News Based on facts, either observed and verified directly by the reporter, or reported and verified from knowledgeable sources.
After years of planning, safety and aesthetic improvements on Pleasantville’s Manville Road, including removal of the slip lane that funnels traffic from Memorial Plaza, is finally about to begin.
The village has obtained the required highway work permit from the state Department of Transportation (DOT) for the Manville Road Pedestrian Safety Project, indicating that shovels will soon be in the ground.
“Our contractor has been on site several times, marking the sidewalk to prepare for the work,” said Pleasantville Mayor Peter Scherer. “We expect the work to begin sometime in September.”
Among the scheduled tasks is improving the crosswalks at Manville Road and Tompkins Avenue.
Sidewalks will also be upgraded with ADA-compliant curb cut-outs, along with installing new gutters, drainage, paving, grading and landscaping. The project will require new catch basins at the curbs, which have to be designed and approved by the DOT.
“That’s the wild card in terms of time frame,” Village Administrator Eric Morrissey said of when work can commence.
While the traffic signal at Washington Avenue and Manville Road will remain, the light at the intersection of Manville and Wheeler Avenue will be removed, eliminating one of two signals that come in quick succession. The light at Wheeler and Manville has long been a safety concern, confusing some drivers that are unfamiliar with the area.
“The state has opined that the traffic light at Wheeler is not compliant with the codes,” Scherer said. “We have to remove it, and in order to do that, a bag is put over the light for a test period.”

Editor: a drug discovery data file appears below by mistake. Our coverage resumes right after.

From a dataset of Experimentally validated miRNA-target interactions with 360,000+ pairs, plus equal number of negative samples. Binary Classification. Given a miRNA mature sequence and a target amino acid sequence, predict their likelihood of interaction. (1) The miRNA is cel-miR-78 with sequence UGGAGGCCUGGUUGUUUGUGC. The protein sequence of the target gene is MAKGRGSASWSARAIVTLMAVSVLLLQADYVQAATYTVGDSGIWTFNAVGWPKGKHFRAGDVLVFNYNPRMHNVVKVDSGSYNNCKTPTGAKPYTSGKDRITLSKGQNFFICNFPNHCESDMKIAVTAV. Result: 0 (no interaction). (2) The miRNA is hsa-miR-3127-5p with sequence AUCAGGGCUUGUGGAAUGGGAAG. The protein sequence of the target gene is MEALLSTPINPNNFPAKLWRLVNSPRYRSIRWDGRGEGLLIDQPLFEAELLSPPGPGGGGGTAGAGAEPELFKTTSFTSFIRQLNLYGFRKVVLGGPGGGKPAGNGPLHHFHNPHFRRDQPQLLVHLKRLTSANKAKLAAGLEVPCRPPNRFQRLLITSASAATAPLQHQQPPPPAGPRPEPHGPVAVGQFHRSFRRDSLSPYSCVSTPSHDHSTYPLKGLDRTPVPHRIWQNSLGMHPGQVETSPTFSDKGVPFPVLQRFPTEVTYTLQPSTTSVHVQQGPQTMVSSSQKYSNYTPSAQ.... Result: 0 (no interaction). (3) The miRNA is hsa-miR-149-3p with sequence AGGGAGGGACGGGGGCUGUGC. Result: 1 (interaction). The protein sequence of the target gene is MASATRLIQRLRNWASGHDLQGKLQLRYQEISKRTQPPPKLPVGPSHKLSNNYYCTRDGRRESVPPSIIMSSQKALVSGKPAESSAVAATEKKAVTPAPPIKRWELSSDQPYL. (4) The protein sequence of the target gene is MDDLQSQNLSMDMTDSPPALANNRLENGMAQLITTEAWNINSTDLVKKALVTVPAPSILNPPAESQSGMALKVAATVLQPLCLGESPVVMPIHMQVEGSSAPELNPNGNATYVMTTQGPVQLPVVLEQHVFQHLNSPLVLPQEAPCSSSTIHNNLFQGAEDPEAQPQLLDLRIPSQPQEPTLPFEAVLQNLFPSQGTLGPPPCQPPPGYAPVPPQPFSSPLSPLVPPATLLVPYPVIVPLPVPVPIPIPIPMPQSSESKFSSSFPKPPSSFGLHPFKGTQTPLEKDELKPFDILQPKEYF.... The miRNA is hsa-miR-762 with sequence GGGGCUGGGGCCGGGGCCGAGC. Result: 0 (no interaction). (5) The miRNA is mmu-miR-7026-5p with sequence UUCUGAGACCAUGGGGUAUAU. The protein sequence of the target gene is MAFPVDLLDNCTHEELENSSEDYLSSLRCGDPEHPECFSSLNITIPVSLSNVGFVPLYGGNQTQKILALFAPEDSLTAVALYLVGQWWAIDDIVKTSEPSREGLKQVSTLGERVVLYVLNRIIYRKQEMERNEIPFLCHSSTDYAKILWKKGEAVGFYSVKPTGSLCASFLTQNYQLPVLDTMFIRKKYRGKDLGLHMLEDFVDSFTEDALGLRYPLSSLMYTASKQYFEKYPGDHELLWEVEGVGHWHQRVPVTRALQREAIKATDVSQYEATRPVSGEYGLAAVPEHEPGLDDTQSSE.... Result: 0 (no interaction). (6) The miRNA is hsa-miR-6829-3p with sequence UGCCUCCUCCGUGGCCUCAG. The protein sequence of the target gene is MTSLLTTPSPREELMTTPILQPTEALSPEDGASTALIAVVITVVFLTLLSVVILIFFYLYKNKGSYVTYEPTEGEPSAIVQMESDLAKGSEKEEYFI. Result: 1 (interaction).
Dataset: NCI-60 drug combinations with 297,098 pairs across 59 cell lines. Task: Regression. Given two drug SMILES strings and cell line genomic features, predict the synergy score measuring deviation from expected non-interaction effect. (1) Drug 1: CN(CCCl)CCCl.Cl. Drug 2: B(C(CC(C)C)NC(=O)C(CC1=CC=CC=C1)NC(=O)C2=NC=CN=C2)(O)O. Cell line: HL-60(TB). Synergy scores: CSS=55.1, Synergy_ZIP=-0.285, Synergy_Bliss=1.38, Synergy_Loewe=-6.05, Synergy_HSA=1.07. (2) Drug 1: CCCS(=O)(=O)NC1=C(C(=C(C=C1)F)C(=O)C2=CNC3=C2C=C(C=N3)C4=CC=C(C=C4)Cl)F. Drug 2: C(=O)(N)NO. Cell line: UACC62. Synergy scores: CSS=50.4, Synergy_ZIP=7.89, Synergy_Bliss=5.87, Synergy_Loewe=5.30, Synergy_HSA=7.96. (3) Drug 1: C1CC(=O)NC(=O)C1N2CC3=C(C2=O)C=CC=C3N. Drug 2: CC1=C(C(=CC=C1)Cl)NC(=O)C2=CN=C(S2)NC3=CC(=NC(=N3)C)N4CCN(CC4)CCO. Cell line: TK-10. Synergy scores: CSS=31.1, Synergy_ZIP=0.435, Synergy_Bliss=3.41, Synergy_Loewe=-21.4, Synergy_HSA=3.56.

That test period has yet to be scheduled.
The slip lane from Memorial Plaza leading to Manville Road will be removed, replaced by a right-turn lane on Memorial Plaza along with a new traffic light at Grant Street and Manville Road.
Elimination of the slip lane and creation of the turn lane will make for a new space at the end of Memorial Plaza. There have been public discussions about creating a civic space and pocket park at that location as a separate project.
“That location has been seen as a future civic space but depends on it being affordable,” Scherer said. “Costs have become much higher than we envisioned and cautious decisions will have to be made if a civic space is viable. But the board is still unanimously enthusiastic about doing it.”
The project was first proposed by the village in 2007 because of traffic safety concerns at the Memorial Plaza slip lane. But the project dragged on for years, in part because the DOT required revised budgets and new designs. As costs have risen, so has the estimated cost, now between $3 million and $4 million.
Of that sum, $1.6 million will be reimbursed to the village as a result of a federal grant issued through the DOT since Manville Road falls under the agency’s jurisdiction because it is a state road.
The village will be contributing an additional $750,000 toward the work. Last summer the Village Board authorized an additional $1.4 million, allowing them to finance the project for up to $4 million.
In April the board accepted the bid from Mount Vernon-based contractor PCI Industries, Corp.
The village hired Insite Engineering and HVEA Engineering for $260,000 for the required construction inspection services.
“The priority for us is that the contractor will not leave the corridor in a difficult spot in the winter,” Morrissey said. “We want to make sure they are committed to keeping access open to all the shops and retailers on those streets.”
It is expected that the project will be completed next year.
Abby is a local journalist who has reported on breaking news for more than 20 years. She currently covers community issues in The Examiner as a full-time reporter and has written for the paper since its inception in 2007. Read more from Abby’s editor-author bio here. Read Abbys’s archived work here: https://www.theexaminernews.com/author/ab-lub2019/